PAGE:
Second length test, another Hallmark miniseries approximately four hours in length.  On page 17, one of the main characters is hanging out with his friends when a strange character appears.  They talk, and the characters (and audience) learn that the Grand Banshee has forbidden fighting between the faeries and leprechauns.  At the end of the minute, the characters have their first run-in with the MC’s arch-enemy.

Verdict: Not only did we introduce a huge plot point, but they even fit in an important antagonist.  Pass.

11. Westworld

Page 17: The main antagonist, who before now had been standing quietly at the bar, begins insulting the main character, looking to pick a fight.

Verdict: The antagonist has been introduced, and now we learn enough about his character to figure out what he’ll be doing for the remainder of the film.  Pass.

2. A Bug’s Life

When we cut to 16:00, we find that the ant council is in session, discussing what to do about the grasshopper problem.  The main character interrupts and proposes his idea, to which the council agrees.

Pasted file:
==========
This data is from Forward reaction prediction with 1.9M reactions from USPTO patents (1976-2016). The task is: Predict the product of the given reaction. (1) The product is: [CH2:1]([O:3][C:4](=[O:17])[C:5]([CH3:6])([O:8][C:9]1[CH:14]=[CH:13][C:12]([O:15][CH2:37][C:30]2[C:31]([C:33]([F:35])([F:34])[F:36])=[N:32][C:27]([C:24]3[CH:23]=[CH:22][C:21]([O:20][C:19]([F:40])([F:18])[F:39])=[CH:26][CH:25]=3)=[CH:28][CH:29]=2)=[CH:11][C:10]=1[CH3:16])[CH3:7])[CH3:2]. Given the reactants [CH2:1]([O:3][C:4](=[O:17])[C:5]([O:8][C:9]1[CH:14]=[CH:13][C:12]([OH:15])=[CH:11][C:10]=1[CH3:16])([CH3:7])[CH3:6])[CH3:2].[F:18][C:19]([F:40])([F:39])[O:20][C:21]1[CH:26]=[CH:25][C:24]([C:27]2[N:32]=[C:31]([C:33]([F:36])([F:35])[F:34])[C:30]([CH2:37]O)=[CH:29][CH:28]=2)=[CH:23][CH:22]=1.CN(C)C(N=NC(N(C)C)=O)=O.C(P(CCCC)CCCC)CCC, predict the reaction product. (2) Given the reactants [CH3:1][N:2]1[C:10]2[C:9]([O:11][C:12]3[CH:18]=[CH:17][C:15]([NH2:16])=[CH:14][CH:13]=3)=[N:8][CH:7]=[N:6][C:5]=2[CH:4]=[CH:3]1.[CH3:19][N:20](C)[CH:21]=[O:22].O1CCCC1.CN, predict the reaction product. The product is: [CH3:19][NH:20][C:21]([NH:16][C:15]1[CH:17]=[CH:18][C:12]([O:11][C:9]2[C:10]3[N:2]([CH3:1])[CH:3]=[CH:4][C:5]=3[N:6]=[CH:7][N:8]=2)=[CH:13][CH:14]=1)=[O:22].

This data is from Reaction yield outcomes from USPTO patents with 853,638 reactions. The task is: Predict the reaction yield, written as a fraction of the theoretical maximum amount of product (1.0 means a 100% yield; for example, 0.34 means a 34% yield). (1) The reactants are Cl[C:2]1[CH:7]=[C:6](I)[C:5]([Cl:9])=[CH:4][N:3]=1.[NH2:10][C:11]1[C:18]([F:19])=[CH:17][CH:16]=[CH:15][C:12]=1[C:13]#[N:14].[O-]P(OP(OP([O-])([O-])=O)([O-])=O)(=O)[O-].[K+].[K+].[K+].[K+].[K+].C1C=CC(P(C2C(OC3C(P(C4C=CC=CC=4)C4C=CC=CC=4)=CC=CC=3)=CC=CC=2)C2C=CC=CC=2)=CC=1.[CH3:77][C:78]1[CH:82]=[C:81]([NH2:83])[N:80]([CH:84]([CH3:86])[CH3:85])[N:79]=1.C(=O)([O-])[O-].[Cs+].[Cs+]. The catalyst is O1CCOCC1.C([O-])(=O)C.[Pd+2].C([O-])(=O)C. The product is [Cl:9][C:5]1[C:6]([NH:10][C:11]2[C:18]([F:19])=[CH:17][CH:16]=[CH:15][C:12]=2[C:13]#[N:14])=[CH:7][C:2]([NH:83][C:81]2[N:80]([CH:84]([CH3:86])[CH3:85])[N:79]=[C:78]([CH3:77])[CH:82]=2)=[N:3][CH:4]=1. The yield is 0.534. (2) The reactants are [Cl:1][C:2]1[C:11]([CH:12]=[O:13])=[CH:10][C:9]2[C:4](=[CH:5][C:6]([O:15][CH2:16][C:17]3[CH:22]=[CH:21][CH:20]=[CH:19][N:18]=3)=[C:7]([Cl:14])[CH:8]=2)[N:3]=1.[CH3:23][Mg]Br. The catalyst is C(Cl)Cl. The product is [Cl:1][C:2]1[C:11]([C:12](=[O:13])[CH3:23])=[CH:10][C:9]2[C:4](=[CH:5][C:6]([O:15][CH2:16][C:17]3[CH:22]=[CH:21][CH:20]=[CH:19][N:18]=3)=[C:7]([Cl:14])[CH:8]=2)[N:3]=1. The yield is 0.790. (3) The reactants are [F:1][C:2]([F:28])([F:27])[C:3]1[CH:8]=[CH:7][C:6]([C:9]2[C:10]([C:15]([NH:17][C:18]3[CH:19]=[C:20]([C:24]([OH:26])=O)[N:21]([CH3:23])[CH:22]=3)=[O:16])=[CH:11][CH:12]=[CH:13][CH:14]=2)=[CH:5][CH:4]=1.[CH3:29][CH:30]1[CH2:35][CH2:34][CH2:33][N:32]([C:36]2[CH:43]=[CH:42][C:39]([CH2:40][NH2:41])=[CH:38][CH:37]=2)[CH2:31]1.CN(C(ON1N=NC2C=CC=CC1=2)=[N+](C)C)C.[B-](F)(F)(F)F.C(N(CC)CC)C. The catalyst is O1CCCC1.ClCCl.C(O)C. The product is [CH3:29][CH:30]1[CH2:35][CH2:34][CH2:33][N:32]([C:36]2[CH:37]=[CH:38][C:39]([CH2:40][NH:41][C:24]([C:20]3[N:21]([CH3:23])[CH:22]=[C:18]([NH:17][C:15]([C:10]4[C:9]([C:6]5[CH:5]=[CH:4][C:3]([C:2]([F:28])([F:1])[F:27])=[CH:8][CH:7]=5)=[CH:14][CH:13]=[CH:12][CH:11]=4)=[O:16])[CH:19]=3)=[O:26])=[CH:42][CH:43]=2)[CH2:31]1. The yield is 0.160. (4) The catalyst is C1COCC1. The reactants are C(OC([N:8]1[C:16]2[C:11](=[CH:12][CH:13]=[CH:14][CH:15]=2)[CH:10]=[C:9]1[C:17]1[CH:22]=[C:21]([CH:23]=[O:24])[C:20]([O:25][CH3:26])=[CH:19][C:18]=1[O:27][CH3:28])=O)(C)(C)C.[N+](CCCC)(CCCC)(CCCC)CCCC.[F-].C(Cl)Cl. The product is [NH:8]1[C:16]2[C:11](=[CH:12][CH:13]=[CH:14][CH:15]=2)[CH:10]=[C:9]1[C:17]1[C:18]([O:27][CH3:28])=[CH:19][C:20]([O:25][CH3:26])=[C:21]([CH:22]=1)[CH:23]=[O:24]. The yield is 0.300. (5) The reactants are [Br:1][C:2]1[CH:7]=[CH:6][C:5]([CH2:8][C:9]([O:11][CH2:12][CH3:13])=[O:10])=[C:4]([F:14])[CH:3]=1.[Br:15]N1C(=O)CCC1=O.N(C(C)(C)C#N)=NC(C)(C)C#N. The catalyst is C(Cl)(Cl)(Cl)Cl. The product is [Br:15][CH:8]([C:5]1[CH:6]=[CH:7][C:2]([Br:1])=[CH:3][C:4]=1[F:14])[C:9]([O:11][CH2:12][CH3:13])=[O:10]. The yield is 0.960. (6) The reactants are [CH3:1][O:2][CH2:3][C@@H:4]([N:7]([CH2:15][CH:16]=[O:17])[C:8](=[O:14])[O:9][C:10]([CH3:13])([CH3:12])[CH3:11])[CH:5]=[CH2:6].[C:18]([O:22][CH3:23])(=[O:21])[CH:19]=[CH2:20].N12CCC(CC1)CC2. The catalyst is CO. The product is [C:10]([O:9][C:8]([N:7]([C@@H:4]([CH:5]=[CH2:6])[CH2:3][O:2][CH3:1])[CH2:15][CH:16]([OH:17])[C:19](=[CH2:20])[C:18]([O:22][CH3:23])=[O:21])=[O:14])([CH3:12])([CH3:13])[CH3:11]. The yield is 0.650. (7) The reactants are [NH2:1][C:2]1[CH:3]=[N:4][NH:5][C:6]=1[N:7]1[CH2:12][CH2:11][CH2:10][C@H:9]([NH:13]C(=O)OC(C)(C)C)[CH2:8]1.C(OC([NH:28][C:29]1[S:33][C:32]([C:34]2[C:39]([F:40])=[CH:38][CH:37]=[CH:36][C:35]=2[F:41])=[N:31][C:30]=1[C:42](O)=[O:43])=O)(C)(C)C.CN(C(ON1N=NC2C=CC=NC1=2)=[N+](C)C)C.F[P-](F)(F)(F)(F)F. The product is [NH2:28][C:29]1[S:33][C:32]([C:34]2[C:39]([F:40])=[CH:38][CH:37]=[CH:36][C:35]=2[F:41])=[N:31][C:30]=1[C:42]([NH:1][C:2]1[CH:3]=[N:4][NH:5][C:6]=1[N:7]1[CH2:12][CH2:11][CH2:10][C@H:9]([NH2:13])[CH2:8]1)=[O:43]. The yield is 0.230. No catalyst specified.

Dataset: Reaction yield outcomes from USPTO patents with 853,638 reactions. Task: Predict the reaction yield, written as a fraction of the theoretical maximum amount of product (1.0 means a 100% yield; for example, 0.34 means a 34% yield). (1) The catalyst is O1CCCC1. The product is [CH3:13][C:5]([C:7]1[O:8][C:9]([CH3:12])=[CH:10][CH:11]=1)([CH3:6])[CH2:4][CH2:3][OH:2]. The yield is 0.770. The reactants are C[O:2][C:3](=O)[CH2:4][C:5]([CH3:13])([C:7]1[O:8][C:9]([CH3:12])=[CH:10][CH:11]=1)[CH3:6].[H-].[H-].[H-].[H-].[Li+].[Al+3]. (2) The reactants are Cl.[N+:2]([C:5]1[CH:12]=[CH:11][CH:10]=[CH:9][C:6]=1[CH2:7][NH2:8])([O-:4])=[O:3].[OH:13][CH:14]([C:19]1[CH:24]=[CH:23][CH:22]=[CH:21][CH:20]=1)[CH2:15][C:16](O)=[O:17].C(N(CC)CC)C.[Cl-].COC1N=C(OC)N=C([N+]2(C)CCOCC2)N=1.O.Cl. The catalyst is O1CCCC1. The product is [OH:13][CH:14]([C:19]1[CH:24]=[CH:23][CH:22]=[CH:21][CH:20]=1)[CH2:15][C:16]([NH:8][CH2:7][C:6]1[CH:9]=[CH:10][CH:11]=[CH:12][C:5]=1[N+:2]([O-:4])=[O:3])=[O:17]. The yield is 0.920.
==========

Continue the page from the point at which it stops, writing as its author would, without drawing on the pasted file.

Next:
Verdict: In only one minute, the remaining plot (aside from twists, of course) has been outlined and set into motion.  Pass.

13. The Munsters’ Revenge

Page 17 finds one of the main characters on a raging rampage throughout a police station, aggravated by a bug that crawled up his sleeve somewhat earlier.  He storms about, breaking furniture, for almost the entire minute before being pinned by police.  Shortly after the minute, he and the other main character are arrested.

Verdict: The remainder of the movie centers around the characters breaking out of jail and trying to clear their names.  Pass.

14. Ice Age